In Mason City the street signage directs the uninformed to the "Frank Lloyd Wright House" or "Frank Lloyd Wright Hotel."
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Paul Ringstrom



Joined: 17 Sep 2005
Posts: 3713
Location: Mason City, IA

PostPosted: Sun Aug 17, 2014 11:29 am    Post subject: Reply with quote

SDR wrote:
Should Wright owners feel threatened by a proposed increase in the number of Wright-designed structures on the ground ? SDR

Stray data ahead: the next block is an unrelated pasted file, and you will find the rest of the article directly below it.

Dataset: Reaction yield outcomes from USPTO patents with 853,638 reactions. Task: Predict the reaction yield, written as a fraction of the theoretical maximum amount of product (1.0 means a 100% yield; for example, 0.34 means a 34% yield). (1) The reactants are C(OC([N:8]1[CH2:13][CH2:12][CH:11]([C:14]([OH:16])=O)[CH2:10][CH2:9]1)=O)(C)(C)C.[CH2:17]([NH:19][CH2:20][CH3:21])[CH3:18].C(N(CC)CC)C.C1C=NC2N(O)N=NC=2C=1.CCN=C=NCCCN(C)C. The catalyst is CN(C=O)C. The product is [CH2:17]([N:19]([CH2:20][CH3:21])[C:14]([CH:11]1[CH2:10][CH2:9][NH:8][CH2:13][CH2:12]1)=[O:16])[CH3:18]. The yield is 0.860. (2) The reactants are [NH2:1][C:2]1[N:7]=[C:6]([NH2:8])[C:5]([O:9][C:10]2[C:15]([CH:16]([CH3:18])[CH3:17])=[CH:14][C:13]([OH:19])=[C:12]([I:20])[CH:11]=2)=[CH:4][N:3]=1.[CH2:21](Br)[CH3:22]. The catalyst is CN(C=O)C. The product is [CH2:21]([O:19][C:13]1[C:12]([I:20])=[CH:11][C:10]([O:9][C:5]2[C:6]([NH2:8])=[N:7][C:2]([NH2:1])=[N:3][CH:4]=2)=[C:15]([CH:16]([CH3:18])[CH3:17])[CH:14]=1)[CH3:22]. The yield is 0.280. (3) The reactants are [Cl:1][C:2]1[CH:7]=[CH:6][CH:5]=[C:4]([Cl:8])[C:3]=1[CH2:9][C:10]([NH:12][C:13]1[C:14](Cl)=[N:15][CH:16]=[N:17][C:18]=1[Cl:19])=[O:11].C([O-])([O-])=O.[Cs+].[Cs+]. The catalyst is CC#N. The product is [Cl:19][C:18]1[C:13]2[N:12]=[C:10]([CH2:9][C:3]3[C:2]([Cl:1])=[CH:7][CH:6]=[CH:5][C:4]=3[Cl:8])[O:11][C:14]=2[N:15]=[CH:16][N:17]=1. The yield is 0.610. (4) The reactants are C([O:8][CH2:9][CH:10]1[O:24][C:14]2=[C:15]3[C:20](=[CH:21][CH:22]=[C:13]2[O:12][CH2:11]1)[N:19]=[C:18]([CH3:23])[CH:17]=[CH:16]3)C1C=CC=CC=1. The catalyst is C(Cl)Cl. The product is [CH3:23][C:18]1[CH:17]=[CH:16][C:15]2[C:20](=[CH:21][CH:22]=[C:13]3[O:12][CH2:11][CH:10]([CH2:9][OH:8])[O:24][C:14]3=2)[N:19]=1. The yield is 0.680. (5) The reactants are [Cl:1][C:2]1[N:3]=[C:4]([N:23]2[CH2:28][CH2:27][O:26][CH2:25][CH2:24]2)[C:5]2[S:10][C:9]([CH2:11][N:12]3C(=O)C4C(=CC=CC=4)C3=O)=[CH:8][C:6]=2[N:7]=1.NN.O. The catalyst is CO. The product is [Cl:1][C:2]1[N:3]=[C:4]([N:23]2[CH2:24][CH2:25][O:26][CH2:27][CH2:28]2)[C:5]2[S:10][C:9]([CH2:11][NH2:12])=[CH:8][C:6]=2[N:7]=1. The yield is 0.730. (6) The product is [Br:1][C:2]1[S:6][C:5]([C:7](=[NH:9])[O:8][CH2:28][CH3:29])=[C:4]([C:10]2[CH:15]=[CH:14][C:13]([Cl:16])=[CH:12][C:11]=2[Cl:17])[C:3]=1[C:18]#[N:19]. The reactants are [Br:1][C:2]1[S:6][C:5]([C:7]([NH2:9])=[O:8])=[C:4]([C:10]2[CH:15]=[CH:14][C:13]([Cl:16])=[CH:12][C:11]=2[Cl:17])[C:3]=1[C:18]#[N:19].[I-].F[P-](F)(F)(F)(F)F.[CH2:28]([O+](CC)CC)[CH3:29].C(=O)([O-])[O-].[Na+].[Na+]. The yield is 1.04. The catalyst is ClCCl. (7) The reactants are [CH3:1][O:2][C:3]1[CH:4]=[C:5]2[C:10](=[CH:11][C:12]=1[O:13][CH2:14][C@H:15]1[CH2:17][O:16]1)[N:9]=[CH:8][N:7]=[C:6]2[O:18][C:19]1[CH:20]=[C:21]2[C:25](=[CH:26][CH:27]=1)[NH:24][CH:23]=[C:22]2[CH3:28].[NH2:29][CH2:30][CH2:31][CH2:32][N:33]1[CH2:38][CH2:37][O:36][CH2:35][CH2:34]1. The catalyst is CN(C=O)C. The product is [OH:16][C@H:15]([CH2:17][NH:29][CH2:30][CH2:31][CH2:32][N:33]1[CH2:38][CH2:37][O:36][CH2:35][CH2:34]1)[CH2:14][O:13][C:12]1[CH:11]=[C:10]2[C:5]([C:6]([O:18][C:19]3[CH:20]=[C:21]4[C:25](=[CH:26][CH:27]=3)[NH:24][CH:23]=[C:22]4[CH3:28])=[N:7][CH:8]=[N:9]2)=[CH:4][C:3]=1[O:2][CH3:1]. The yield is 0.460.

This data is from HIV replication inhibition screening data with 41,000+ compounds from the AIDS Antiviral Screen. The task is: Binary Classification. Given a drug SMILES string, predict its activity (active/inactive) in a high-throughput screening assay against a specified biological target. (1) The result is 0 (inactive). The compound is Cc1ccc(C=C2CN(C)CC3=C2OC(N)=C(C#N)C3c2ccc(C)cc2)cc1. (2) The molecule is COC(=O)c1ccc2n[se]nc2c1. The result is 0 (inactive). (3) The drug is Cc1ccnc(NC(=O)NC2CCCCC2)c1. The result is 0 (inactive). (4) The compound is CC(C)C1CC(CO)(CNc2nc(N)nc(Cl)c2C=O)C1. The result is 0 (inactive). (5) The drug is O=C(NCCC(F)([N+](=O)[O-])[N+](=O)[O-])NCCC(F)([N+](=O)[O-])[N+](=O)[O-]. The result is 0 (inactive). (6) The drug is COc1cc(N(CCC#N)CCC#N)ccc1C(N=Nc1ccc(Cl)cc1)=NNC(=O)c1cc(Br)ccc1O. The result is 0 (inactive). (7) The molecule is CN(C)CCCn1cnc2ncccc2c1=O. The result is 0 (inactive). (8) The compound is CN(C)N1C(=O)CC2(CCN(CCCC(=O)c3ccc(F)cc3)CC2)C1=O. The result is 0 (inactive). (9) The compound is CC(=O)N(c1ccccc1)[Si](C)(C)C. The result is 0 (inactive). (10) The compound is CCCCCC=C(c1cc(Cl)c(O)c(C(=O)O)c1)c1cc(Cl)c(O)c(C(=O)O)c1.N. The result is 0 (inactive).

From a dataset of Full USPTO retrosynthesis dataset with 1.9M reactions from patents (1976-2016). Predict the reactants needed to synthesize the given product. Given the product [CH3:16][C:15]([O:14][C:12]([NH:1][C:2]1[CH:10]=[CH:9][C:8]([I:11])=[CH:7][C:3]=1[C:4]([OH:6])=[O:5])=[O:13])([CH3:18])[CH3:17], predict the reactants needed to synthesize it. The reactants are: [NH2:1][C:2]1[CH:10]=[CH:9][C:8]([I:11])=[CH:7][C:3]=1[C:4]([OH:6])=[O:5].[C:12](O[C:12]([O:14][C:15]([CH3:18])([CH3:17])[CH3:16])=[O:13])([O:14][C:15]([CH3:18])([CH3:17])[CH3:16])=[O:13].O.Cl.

Has someone proposed to reignite the Legacy program?

I think a viable proposal for the FLWBC to work on would be to digitally recreate one unbuilt Wright structure a year as part of its mission of "conserving" Wright's legacy.

This could be done the same way that a few of Bruce Goff's unbuilt structures have been done. The firm Skyline Ink Animation Studios (http://www.skylineink.com) did a fabulous job.